A recent article, printed in the Journal of Dental Research caught the attention of the prestigious New York Times and consequently the attention of the American Dental Association. Although the article brought forth no information not known to those in the profession who are abreast of outcome analysis, it caught public attention because it challenged advice deeply ingrained in the public’s minds.
Namely: Brush your teeth twice a day and see your dentist twice a year.
The brushing twice a day is a relatively new mantra, having been part of a marketing campaign for Ipana toothpaste in the late 1940s. Actually toothpaste manufacturers would like you to brush when you wake, after each meal, and before you go to bed, but twice a day had a nice ring to it because dentists, even today are preaching “brush twotimes a day for two minutes” to instill a habit from the time you are a child.
The public tends to believe that the reason for brushing is to remove plaque and the bacteria that live in plaque, and in fact that does happen. But plaque comes back with remarkable speed, so brushing is limited in its role to prevent decay and maintain healthy gums. It does provide an efficient mechanism to deliver fluoride to the teeth to make them decay resistant and it will lengthen the time for plaque to mature, which means the dangerous bacteria are not around to convert sugars and starches into acid and it lessens the likelihood that plaque will gravitate below the gums to break down the collagen in the gum tissue.
The article, which surveyed some 5,000 patients, concluded that unless a patient had one or more of three risk factors for periodontal disease: smoking, diabetes, or interleukin-1 genotype, there was no value in having a professional cleaning more than once a year. Furthermore it concluded that those patients with one of more risk factors should have their teeth professionally cleaned more than twice year.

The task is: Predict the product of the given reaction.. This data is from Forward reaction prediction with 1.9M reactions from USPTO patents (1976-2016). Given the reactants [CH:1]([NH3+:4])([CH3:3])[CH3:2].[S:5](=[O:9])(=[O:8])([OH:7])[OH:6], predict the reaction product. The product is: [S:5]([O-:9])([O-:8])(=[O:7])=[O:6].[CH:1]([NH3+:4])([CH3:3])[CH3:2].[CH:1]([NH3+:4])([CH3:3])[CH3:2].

The ADA couldn’t agree more.
This points out some interesting changes in the delivery of dental services. The ADA is struggling with the best way to identify patients by risk: for caries, periodontal disease and oral cancer. And third-party payers are designing benefits to encompass personal health management in both general and oral healthcare. There is even one non-profit (The Continua Alliance) dedicated to embracing developing technology to improve this system.
For several years the ADA has been preaching prescriptive use of services; e.g., x-rays, recall intervals, and staging of treatment plans. However, hungry dentists, public expectations and benefit design have often impeded acceptance of this philosophy. There is hope that the adoption of an electronic Health Record, and the need to better allocate limited healthcare dollars and providers, will force better acceptance and move compensation for health services from Volume to Value.
In the meantime we should all get to know our bodies better and seek remedies consistent with our needs and desires.
While I am on a roll about health, I think my next post will be about a friend and columnist, David Whiting who wrote a piece telling of his bout with cancer. I think you will find it interesting.